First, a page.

How about visiting a strip bar or nude beach in order to evangelize these people, who need to hear about God, too? Does that involve sin? Most Catholic moral theologians – I think I can safely say — would argue that it is either the sin of lustfulness or dangerously close to same: placing ourselves in an occasion for sin, with a high degree of probability.
Thus, I think most Catholics who accept all that the Church teach and seek to be obedient to that, would agree with me about those two examples. I exaggerate a great deal in the first example and somewhat in the second, to get my point across. But a more apt scenario, akin to what Simcha has been doing for some time now, involves the use of “bad” or “rough” (or – take your pick – dirty, cussing, swearing, obscene, vulgar, profane, “PG-13”) language in order to better relate to those who use the same language. This is her strongly implied argument above: “people who were raised listening to loud music and cussing” need to run into evangelists like her: who can cuss and swear with the best of ’em: like a drunken sailor or NBA player. I’ve dealt with that fairly complex topic at length.
One might surmise that such behavior would come under one of the categories that Paul lists above: perhaps being weak in order to win the weak. That’s at least within the realm of possibility or plausibility. But I really think not, because of what Paul teaches so often elsewhere in his letters. He’s very concerned about Christlike behavior. I don’t see a hint anywhere of him communicating this sort of approach: being rough and tumble in language to those who are the same.
But I do see him writing quite a bit about “courtesy, civility, charity, restraint, kindness, grace, and compassion” and what Simcha virtually mocks as putting forth “our best, brightest, prettiest, perkiest, shiniest, most decorous face at all times.”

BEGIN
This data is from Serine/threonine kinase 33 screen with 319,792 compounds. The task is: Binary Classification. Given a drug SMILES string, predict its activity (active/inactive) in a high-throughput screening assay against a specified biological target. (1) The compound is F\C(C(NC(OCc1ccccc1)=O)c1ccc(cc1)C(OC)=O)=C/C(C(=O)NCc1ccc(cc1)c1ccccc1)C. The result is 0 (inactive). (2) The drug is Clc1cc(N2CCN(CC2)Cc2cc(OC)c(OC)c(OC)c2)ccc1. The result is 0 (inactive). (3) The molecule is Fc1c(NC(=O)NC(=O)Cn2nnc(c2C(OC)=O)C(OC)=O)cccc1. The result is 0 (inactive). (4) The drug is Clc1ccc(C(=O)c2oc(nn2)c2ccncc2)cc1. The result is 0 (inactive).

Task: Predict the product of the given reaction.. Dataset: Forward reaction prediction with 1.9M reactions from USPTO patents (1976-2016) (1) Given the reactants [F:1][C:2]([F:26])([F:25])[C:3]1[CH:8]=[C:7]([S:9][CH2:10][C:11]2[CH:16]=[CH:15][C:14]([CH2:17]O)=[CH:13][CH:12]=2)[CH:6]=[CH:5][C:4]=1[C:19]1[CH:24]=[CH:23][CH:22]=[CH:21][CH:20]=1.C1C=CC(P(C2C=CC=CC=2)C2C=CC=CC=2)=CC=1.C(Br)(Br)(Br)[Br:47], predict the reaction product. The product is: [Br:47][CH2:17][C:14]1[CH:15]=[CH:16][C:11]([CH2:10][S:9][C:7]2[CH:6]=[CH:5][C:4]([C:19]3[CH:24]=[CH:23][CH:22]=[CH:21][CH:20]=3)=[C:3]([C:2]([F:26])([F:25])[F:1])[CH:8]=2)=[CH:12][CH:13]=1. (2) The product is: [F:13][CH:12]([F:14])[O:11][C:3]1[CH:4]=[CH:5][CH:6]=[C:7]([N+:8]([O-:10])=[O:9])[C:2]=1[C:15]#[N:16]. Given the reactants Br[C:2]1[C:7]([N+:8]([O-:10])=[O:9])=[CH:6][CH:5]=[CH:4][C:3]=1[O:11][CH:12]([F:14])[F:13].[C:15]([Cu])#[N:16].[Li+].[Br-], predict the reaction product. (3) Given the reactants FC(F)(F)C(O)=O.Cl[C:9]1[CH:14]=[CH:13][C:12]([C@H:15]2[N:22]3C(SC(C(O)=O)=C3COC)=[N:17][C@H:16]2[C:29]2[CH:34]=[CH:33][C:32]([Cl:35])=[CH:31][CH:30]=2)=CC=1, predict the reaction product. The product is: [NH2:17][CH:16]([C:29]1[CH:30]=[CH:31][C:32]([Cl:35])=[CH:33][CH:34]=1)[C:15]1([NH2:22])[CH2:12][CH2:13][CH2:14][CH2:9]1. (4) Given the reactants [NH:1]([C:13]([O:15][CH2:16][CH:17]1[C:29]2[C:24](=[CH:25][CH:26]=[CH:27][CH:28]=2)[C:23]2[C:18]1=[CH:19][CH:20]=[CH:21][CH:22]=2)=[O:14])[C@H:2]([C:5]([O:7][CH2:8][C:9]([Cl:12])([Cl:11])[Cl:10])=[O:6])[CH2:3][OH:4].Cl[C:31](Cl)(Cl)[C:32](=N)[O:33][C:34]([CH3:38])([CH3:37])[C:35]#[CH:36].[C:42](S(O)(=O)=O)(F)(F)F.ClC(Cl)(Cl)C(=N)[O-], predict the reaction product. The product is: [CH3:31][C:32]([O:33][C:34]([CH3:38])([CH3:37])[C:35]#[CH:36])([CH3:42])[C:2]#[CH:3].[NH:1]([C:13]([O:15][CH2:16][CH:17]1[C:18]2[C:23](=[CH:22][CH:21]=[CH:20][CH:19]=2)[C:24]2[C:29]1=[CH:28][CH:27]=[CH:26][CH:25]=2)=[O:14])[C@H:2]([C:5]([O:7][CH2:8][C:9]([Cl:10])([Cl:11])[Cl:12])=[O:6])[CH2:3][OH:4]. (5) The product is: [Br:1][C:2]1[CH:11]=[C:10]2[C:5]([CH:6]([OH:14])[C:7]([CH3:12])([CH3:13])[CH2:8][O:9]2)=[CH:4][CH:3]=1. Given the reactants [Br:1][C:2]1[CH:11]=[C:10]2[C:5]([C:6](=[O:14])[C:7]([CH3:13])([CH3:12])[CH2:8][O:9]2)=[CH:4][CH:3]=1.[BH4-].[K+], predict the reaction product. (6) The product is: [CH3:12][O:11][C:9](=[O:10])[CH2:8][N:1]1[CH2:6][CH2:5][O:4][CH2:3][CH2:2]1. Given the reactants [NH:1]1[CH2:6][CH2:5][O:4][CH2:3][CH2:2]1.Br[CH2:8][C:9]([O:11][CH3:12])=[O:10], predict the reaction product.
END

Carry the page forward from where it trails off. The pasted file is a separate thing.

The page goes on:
If people with whom we are sharing the gospel and truths of the Catholic faith see us fall and stumble, then sure, they see that we are human just as they are, and not occupiers of some high, sublime quasi-heaven which is completely apart from the realities of the world and our own concupiscence (“pie-in-the-sky”).
They’re bound to see that, anyway, if they’re with us more than half a day: so that consideration will “naturally” take care of itself. It doesn’t follow, however, that we willfully, deliberately put on more coarse attributes, and enter into near occasions of sin, so that we will be liked by these people.
Simcha’s argument here almost seems to presuppose this notion that non-believers or those who are nominal in religious matters think that all religious people — to a person — are hypocrites and sanctimonious jerks. I agree that they may think many are that, and indeed this is what atheist and secular propaganda constantly promotes: unfortunately aided by our frequent sins that are consistent with such an impression. But I don’t think this is the case.
I think they’re smart and perceptive enough to also note examples of people who differ from the world. It is precisely this difference that stands out and appeals to them, and makes them wonder why the person is different: what caused it; what makes them tick; why are they so “happy”?, etc.
There is much to discuss, regarding all that I have brought up, and what Simcha has discussed. But in the final analysis, I submit that St. Paul, who repeatedly tells us to imitate him, as he imitates Christ (1 Cor 11:1; cf. 1 Cor 4:16; Phil 3:17; 4:8-9; 1 Thess 1:6-7; 2 Thess 3:7-9), is quite clear about how we ought to act. It’s no mystery at all. He provides numerous passages: